As you have experience both in the commercial sector and the yacht industry, have you noticed any differences in attitudes towards sustainability between these industries?
One remarkable thing I noted when I entered the yacht industry is the can-do attitude of superyacht engineers. Compared to my experience in the commercial sector, there is a much stronger willingness to innovate, modernise and improve all manner of engineering systems and equipment. Sustainability simply was not part of the engineering vocabulary when I started my career. In fact, the prevailing attitude was that meeting the minimum regulatory standards was enough. The innovative culture in yachting can be harnessed to change things for the better. Sustainability requires us to consider the full impact of all of our decisions and truly understand how processes far beyond our control are affected by our actions. Not only this, it allows us to truly understand how processes far beyond our control are affected by our actions. We need additional skills and knowledge to navigate these challenges.
Video by Hlyton John Timmerman- 3rd engineer
Due to this, do you think more superyacht engineers should consider further education?
Yes. Remarkably, few engineers look to further their education beyond their Certificate of Competency; perhaps many of us feel cushioned by the job satisfaction, defined career path, and relatively good opportunities ashore. However, I believe that a better balance is needed between academic and experiential learning. In my opinion, the Sustainable Maritime Operations program offers a lot for engineers at any stage of their career. In particular, I am looking forward to learning more about subjects such as project management, offshore renewables, and maritime strategy and finance as they will broaden my knowledge base and career opportunities.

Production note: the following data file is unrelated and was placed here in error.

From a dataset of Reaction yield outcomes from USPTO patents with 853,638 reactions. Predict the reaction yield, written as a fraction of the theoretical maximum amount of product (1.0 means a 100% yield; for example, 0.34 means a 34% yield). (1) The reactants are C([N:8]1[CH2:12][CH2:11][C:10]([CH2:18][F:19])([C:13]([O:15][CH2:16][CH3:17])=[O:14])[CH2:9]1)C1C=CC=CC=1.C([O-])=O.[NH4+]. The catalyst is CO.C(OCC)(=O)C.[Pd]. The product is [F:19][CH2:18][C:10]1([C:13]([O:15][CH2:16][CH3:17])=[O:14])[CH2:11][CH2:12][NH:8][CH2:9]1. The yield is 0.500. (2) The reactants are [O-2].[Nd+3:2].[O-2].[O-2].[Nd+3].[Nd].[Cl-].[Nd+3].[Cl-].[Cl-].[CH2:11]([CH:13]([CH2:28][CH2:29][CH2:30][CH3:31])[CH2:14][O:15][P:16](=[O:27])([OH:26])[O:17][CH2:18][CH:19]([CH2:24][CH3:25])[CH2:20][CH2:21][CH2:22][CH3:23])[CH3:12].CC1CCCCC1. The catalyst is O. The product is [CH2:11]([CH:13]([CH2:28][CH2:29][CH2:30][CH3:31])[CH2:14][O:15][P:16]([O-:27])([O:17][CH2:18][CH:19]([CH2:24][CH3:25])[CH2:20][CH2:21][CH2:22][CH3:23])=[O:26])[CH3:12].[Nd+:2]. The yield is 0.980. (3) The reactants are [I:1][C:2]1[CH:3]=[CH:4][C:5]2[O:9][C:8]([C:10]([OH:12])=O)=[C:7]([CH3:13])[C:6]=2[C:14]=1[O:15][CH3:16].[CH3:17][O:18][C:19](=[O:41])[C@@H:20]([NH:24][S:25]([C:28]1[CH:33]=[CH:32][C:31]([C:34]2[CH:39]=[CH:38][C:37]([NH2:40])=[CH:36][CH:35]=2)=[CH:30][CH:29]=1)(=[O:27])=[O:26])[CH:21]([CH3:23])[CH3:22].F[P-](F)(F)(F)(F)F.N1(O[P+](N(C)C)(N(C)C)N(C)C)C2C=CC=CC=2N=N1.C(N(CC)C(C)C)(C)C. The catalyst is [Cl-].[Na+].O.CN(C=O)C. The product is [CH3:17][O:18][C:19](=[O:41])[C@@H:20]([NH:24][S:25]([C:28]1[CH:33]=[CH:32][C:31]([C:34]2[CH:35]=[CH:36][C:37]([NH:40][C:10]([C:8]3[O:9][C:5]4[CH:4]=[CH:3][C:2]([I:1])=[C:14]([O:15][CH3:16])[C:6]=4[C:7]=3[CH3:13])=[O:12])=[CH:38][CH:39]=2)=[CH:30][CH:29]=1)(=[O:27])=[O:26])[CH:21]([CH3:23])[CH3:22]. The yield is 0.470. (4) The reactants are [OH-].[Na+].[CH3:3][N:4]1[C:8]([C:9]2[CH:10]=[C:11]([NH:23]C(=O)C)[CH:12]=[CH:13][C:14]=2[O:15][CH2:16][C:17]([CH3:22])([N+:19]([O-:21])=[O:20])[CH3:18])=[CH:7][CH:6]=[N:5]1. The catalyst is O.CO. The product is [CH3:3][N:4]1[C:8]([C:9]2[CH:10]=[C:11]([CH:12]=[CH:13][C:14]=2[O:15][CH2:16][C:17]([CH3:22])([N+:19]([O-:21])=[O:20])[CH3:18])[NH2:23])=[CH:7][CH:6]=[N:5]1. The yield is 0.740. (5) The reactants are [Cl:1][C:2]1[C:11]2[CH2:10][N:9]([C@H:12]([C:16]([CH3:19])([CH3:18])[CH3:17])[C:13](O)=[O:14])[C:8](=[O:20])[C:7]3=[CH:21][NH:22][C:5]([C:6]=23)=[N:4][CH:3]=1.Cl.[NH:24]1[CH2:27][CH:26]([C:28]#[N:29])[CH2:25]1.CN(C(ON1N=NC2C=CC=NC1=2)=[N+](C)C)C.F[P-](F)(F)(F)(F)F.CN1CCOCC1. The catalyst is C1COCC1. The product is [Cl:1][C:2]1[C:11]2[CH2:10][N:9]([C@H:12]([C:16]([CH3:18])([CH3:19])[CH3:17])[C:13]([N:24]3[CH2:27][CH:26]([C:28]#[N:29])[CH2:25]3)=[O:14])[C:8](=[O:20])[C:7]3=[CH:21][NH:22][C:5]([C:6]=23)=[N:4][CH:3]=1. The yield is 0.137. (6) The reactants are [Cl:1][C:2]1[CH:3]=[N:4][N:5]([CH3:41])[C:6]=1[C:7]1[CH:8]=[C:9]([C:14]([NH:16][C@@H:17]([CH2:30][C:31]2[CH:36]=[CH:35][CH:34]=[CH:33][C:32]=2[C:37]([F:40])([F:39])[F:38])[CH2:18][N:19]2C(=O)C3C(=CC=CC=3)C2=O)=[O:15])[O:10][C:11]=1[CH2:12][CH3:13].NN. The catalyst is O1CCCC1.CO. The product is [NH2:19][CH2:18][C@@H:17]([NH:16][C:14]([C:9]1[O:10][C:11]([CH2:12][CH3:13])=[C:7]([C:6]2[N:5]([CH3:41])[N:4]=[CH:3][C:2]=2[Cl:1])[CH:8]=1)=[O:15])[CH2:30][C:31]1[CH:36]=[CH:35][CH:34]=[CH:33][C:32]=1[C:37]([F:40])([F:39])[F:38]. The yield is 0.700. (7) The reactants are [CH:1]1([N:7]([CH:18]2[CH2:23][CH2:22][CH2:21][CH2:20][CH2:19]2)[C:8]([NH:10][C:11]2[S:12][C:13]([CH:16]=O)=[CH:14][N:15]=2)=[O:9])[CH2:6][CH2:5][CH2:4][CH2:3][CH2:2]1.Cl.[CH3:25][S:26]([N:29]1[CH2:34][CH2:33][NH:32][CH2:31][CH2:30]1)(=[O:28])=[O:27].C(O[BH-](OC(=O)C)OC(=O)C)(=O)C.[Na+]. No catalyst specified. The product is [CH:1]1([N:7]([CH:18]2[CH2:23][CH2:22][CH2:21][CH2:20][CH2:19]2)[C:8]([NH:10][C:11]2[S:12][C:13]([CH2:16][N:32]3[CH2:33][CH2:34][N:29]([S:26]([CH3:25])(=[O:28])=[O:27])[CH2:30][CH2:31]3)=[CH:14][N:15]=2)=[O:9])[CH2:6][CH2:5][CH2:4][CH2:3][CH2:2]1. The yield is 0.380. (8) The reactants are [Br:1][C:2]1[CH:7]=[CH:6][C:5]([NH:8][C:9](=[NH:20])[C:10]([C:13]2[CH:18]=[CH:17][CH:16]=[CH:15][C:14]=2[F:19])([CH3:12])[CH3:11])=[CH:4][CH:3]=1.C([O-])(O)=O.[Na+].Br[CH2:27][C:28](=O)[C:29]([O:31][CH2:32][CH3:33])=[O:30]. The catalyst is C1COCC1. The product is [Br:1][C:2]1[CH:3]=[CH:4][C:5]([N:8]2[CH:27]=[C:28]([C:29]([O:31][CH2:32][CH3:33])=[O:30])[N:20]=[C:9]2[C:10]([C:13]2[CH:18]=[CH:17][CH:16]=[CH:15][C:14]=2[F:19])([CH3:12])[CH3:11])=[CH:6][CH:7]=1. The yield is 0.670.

Do you have any advice for those who are starting to think about further education?
For those who want to broaden their horizons but are not yet ready to commit to a college course, I recommend joining a professional body in order to nurture your Continuous Professional Development (CPD). CPD describes your efforts to remain proficient, competent, and abreast of new developments through learning and experience. For example, via training courses, e-learning, webinars, technical papers, on-board projects, etc. The Institute of Marine Engineering, Science and Technology (IMarEST) is the foremost professional body for marine engineers. There are several more maritime-focused organisations such as the Nautical Institute and Royal Institute of Naval Architects (RINA) as well as broader cross-discipline engineering institutes.
If you are interested in returning to study, or if you don’t have a degree and wish to start, then you too should reach out to THE OM. http://www.the-om.co.uk/smo
Emma has deep personal experience in both the yachting and education sectors. She will provide guidance and advice on the Sustainable Maritime Operations courses. As well as helping you through the application process. I truly valued Emma’s input when I applied.
What are the requirements for acceptance into the course?
There are multiple routes available. Because of my BEng degree, I was accepted directly to the MSc Program. But, if you have a Chief Engineer Unlimited or Yacht 3000 CoC you can apply for direct entry to the Bachelor of Science (BSc) final year or direct entry onto the MSc. If you hold an Engineering OOW CoC, you can also apply for the final year of the BSc without any previous academic qualifications. The program is completely flexible and structured with the unpredictable nature of seafaring in mind.
It is an exciting and revolutionary time to work in the maritime industry, as new technologies and procedures are developed to meet the need for cleaner shipping. There is no better time for superyacht engineers to take advantage of further education and learning opportunities! I hope more will take the plunge.
If you are a superyacht engineer considering further education get in touch with Emma Baggett, at firstname.lastname@example.org